- As for Yau Ma Tei, I am not too sure about the Yau and Ma families. My recollection is that its name comes from oil (YAU) and hemp (MA). Hayes ‘Yau Ma Ti is not mentioned by name in the Commisioners’ Report of 1862, and its earlier origin is therefore in question. However, at the latest estimate, its principal temple, dedicated to Tin Hau, the Queen of Heaven, was located there soon as the Kowloon Peninsula changed hands: two stone lions standing outside the present building are dated 1864. Some years later the Registrar General included a brief mention of Yau Ma Ti in his Census Returns for 1876 in which he wrote: “Yau Ma Ti in Kowloon has become a new Town within the last few months, and it will continue to increase if facilities are afforded to the boat builders and to the junk people who repair thither to careen and repair their vessels, for on these the trade of the place chiefly depends”. In 1882 Osbert Chadwick wrote of the formation of the “irregular group of houses” and the “lack of proper streets” in growing villages like Yau Ma Ti. He went on to describe the environs of the town as follows: “To the north of Yau Ma Ti the shore is lined with establishments for boat people or other trades connected with shipping…. Just to the south of Yau Ma Ti is a sort of mud-dock which dries at half ebb or little bit later. This is occupied by many boats some of which are too old and leaky to go out, and lie here permanently, being used as dwellings. This causes a serious nuisance”. Continuing on…. Under Note 38 of reference to Yau Ma Ti: The name means Oil and Hemp Ground.’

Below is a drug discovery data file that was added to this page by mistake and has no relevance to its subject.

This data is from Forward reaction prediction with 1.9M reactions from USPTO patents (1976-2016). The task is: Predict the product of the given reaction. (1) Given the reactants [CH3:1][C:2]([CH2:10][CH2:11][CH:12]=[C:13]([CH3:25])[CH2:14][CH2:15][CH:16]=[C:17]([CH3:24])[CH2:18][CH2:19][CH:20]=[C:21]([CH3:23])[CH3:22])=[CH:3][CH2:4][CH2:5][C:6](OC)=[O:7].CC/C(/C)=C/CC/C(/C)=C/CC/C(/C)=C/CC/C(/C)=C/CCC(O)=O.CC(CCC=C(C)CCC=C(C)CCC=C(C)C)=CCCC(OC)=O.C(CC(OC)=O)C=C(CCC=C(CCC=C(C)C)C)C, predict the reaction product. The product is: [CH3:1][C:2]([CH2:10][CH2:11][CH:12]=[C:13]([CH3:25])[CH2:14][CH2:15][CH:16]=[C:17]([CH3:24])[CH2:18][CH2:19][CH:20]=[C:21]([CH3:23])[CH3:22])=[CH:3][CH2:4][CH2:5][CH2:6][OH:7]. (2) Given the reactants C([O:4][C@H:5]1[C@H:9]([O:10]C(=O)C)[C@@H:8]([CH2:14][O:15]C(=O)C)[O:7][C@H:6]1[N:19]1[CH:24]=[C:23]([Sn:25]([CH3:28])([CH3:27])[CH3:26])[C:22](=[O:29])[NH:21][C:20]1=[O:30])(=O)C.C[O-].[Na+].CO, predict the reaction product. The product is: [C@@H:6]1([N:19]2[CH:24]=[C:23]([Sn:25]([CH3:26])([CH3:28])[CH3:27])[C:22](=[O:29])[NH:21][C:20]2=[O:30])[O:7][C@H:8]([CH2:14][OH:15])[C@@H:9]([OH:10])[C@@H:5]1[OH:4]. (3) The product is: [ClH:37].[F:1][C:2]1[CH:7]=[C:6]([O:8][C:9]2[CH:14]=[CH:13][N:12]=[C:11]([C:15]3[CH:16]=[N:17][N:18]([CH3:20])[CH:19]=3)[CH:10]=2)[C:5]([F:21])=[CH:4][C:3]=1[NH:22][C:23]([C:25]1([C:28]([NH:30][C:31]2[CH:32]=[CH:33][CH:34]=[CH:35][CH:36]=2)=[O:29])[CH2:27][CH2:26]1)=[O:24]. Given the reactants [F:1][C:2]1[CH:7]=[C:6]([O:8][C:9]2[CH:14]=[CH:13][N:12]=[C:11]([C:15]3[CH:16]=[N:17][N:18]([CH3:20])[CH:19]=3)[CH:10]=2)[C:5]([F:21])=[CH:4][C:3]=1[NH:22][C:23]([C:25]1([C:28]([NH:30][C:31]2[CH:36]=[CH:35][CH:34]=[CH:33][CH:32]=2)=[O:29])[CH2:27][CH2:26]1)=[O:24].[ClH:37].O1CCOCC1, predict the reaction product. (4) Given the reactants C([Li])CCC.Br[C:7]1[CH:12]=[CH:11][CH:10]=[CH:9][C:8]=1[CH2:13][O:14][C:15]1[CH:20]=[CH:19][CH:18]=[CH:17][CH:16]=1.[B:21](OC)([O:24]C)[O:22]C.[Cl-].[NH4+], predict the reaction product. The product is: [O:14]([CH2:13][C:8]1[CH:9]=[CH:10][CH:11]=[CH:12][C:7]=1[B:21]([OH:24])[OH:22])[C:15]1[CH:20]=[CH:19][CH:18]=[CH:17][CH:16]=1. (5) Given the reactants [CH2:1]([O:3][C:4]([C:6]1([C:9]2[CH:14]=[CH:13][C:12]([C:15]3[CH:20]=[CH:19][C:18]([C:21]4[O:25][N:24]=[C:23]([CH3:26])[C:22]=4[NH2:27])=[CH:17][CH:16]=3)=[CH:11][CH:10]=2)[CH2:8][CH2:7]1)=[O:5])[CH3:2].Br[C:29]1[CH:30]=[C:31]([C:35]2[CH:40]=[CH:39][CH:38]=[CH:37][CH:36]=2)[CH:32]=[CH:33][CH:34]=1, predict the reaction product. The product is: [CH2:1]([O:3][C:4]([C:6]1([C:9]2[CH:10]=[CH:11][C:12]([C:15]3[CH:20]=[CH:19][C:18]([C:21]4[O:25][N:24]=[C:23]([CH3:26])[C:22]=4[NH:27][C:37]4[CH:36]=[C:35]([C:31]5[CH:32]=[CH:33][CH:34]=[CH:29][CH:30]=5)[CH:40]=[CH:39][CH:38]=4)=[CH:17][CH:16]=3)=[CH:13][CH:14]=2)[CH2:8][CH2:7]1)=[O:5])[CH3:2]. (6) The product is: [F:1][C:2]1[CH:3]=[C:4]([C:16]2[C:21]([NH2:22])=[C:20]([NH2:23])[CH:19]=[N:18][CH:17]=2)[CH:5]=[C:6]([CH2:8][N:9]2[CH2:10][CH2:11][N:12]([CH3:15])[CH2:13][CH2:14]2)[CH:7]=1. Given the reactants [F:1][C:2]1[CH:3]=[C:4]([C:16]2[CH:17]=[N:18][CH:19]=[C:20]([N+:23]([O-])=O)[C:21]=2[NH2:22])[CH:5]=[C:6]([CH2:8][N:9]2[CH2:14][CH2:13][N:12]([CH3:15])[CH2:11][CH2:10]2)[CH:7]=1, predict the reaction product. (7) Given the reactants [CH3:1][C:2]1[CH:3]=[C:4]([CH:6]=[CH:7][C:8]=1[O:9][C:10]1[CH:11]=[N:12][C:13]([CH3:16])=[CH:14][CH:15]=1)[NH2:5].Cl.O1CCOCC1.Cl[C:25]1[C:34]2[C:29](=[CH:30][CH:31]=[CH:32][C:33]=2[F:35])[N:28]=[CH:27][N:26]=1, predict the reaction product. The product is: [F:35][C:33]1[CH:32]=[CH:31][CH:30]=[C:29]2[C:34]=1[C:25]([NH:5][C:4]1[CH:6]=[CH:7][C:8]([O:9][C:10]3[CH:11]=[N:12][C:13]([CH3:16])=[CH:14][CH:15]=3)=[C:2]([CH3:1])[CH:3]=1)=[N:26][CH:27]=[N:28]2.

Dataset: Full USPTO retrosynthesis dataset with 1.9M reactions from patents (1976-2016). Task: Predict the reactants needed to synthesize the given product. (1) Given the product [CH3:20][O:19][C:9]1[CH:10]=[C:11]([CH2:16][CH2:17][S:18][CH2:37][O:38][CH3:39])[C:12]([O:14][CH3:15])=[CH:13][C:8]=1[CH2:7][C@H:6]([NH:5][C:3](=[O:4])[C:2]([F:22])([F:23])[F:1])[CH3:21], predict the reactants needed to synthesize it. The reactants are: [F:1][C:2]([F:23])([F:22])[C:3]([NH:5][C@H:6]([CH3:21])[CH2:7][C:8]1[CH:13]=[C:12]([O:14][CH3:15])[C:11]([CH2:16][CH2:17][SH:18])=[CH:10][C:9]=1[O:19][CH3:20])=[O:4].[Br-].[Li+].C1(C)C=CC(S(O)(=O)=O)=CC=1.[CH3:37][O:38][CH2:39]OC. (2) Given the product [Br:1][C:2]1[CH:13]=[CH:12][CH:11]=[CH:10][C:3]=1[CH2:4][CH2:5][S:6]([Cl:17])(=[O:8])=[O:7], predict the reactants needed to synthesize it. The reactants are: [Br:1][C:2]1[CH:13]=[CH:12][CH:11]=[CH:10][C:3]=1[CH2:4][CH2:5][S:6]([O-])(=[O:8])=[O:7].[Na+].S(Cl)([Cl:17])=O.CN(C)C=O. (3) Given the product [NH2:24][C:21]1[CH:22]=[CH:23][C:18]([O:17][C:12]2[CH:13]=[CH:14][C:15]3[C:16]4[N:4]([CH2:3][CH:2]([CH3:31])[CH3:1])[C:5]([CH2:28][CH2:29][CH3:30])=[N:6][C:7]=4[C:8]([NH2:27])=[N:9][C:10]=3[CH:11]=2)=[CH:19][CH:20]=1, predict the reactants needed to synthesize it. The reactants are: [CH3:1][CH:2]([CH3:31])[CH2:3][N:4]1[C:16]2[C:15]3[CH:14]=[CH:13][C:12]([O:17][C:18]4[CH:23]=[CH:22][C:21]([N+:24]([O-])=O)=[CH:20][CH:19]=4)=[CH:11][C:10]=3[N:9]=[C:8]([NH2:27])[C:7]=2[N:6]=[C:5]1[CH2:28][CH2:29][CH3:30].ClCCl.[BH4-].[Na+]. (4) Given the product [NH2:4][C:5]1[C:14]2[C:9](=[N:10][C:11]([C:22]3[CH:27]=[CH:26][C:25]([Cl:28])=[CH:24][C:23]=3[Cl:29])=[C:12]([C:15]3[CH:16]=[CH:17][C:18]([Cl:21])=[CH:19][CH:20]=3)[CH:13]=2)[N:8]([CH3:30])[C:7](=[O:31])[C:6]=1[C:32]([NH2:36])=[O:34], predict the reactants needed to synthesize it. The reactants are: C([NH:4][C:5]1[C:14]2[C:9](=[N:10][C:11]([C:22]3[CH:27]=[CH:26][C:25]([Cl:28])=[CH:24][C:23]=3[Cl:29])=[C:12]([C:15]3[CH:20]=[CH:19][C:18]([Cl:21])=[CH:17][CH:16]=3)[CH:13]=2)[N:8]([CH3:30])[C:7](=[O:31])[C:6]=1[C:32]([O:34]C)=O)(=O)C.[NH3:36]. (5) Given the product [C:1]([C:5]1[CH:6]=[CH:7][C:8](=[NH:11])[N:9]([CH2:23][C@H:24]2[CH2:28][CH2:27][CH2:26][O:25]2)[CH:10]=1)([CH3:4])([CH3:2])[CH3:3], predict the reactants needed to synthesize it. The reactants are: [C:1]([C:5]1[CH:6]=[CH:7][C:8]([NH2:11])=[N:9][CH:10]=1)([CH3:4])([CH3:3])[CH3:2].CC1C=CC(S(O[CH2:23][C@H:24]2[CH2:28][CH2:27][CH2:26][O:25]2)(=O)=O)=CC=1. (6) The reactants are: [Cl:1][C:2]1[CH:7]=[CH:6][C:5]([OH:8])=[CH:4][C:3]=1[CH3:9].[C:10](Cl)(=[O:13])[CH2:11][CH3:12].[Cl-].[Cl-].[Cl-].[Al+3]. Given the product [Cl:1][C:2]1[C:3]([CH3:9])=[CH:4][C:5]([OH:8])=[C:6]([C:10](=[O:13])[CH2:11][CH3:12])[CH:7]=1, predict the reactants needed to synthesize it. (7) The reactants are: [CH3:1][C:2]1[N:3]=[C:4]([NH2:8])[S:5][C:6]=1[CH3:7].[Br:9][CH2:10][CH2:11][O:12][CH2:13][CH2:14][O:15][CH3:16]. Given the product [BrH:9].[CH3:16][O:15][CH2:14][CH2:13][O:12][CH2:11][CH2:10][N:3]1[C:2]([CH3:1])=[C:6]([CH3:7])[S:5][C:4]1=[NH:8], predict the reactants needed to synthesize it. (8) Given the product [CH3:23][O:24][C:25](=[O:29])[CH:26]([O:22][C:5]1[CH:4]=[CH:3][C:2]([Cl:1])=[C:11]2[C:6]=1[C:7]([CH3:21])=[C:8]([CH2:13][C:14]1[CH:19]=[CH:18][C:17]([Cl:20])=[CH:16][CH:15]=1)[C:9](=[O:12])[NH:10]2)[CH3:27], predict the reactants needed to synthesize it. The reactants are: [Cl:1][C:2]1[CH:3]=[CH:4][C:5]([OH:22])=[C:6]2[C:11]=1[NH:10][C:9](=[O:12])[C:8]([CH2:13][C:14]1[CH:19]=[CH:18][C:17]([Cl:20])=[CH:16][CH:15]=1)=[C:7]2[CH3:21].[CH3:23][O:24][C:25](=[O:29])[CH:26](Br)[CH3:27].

- The RAS also published a few years ago a hard cover book titled In the Heart of the Metropolis: Yaumatei and Its People. You may wish to check it out to see if they have more information about the origin of the district.